But we also see God destroy Jezebeel just as he promised and wipe out evil nations. This is made clear not only in Galatians 3, but also in the curses of the Sinaitic Covenant promised against rebellious Israel. Instead, he released the retaliatory demands of justice to the One in whose jurisdiction it rightfully lies. In Matthew 5:21-47 39 Jesus affirmed the Old Testament by reiterating by means of hyperbole the original intent of several commands , contrary to the prevailing pharisaical and scribal un- derstanding of them. It was a law of just rec- ompense , 19 not of private retaliation. God wants us to know that He, too, is deeply concerned about justice—about defending what is right against the enemies of God. When we do not, it multiplies the impact of the misery.
The difficulty for many, presented in these passages, may not be in understanding them, nor in reconciling the teaching of Scripture. Thus the psalmist appealed Yahweh as the Judge to mete out justice according to His own edict. In most cases in Israel it was not applied literally. He understands and hears us—and then steers us toward the godly approach. When He does, it is the right and merciful thing to do.
The Lord Jesus guide our discussion. The curses of the imprecatory psalms are a result of the sins of this age. This view, however—as it pertains to these passages—fails to take into account what the Bible actually says. Not all imprecatory psalms are completely filled with maledictions. Paul also quoted an imprecatory prayer in , which is a quote of. Hard Sayings of the Old Testament.
And when I find His will is that none should perish…I can pray for their good - not for evil to befall them. Imprecatory psalms The psalms that pray for punishment or a curse on the enemies of God are often called imprecatory psalms, and they have troubled many Bible readers over the centuries. Thus this psalm calls down God's vengeance not on occa- sional transgressors of God's laws, who harmed out of ignorance or whose abuses were casual rather than premeditated and repetitive, but on those who chronically and violently flaunted their position contrary to God's righteousness. Four Views of Revelation: A Parallel Commentary covers the traditional views in an even-handed fashion. As far as I recall Jesus gave us one standard not a recital on how to pray - and nowhere in there is a call for vengeance or even justice.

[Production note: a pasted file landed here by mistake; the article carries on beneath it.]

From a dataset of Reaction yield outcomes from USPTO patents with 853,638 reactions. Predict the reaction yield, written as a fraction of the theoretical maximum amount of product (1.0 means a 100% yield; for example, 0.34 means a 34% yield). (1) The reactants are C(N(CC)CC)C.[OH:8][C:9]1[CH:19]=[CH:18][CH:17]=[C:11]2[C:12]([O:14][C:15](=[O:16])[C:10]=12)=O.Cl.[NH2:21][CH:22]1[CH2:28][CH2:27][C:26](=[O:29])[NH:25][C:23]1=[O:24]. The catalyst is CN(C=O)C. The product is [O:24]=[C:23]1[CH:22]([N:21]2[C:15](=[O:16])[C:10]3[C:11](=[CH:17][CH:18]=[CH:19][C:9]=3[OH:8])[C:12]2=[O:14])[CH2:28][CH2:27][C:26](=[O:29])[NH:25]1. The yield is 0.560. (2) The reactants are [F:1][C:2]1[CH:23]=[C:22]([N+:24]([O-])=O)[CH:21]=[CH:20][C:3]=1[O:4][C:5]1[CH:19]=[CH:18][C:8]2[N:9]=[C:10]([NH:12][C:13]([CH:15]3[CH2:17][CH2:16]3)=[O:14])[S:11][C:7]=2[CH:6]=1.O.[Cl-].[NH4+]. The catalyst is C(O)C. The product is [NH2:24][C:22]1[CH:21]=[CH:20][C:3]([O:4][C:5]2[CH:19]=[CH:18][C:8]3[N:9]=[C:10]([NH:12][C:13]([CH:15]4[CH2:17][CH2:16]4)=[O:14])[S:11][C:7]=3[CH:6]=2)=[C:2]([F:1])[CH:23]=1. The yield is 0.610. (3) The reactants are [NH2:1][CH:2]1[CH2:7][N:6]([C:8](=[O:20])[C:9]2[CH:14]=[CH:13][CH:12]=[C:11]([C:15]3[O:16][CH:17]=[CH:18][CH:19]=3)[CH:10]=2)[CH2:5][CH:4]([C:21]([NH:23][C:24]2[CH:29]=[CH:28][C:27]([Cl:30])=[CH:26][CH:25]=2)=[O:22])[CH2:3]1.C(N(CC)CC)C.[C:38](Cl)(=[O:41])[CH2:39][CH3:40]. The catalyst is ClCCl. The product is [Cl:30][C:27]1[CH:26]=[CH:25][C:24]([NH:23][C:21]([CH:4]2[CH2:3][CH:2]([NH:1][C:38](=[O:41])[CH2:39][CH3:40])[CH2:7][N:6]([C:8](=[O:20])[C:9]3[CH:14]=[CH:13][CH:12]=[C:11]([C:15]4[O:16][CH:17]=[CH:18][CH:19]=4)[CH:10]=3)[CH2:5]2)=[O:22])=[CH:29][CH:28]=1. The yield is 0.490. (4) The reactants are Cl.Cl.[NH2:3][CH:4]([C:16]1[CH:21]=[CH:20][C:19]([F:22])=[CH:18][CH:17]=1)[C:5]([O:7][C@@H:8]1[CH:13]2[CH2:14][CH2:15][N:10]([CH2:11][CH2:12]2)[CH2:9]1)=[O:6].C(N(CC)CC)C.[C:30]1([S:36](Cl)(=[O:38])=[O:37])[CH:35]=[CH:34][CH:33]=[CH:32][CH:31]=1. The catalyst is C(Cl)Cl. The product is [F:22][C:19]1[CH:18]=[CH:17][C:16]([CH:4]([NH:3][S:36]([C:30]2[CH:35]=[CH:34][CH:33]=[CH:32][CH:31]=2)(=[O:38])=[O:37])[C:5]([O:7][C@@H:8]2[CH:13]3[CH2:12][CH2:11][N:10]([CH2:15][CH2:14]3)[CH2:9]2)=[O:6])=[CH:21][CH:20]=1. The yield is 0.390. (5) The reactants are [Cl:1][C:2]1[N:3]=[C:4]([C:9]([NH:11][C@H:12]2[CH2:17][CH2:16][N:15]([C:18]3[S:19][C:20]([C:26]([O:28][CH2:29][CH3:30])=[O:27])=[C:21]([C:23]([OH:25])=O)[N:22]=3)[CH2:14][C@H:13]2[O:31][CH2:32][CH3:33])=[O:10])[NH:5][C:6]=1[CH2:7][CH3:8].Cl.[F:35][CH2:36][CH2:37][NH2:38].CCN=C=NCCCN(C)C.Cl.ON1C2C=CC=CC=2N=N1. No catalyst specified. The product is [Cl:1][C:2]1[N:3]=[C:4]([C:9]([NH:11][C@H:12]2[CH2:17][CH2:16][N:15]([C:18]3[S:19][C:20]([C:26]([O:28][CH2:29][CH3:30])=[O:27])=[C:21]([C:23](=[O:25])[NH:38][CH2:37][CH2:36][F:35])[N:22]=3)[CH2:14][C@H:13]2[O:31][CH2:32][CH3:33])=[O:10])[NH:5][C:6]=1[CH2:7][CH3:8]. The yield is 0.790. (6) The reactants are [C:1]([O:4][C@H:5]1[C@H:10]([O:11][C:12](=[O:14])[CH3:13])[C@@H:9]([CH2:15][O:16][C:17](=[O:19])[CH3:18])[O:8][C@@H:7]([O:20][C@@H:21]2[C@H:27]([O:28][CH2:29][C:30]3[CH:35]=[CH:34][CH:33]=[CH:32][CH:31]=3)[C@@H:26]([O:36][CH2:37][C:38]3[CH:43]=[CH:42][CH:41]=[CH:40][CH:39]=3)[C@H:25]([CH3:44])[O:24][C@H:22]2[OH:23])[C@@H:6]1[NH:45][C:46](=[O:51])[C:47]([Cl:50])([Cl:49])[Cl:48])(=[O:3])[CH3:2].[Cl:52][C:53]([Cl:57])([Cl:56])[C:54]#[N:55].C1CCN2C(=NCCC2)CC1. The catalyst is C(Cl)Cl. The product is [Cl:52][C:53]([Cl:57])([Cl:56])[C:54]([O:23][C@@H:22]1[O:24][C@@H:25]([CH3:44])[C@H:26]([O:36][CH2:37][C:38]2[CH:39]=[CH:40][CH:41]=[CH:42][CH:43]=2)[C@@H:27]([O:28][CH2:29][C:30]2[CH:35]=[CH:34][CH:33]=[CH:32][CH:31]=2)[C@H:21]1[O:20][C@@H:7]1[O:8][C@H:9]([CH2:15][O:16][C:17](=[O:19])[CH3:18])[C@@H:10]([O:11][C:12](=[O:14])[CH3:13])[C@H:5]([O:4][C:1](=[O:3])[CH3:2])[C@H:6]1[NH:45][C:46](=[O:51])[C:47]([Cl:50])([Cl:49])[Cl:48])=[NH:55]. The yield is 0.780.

Any view that would diminish the integrity of Psalms is an attack on inspiration, hence upon God himself. My question: What is your personal perspective on imprecatory prayers? Only in the case of premeditated murder was such compensation forbidden Num. It is important to emphasize here that David himself did not seek to exact revenge; he appealed to the God of vengeance. Indeed David 28 imprecated his enemy in a manner starkly 25 Allen, Psalms 101-150, 242. Rather, it was for the sake of emphasizing the fundamental issues of the promise in the progress of revelation--which issues are most germane to his argument here. The imprecatory psalms have been explained as expressing a evil emotions, either to be avoided altogether or to be expressed and relinquished, 1 b a morality consonant with the Old Covenant John N. But I also believe we should desire justice be done upon evil.
Psalms 59:3-5 - For behold, they lie in wait for my life; fierce men stir up strife against me. Cursing was like a garment to the wicked v. First, whereas the use of nonexplicitly introduced quotations is common in the psalms, they are in general contextually quite clear and readily recognized as such. The major imprecatory psalms are Psalms 5, 10, 17, 35, 58, 59, 69, 70, 79, 83, 109, 129, 137, and 140. Nowhere are the words of Pilate, Judas, etc.
Jesus' approach in this regard was strikingly similar to the approach of the psalmists who penned such harsh words. In certain passages , moreover, God's judgment against Israel's fig trees is associated with her rabid idolatry and perversion of worship. In light of these principles, let us examine the previously noted explanations of these difficult passages. This view fails to recognize that the ultimate author of these inspired prayers was the same one who revealed the New Testament. This is not the case in Psalm 109. Jesus Christ willingly suffered the greatest injustice in the universe in order to cover all other injustices—all human sins that would be repented of.
Such matters are to be received with a measure of sober rejoicing. In light of his enemy's appalling lack of lovingkindness , climaxing in his abuse of the legal system vv. Indeed this latter element is His point of emphasis. Of Alexander, a hardened enemy of Paul and the gospel, the apostle solemnly affirmed, The Imprecatory Psalms and Christian Ethics 183 means showing him or her sustained and indiscriminate kindness. It begins in the Song of Moses Deut. Rather than serving as a sanction for personal vengeance , this Old Testament command actually protected against the excesses of revenge. When the Lord kicks butt, it is always much more devastating than anything I would have chosen to do to you.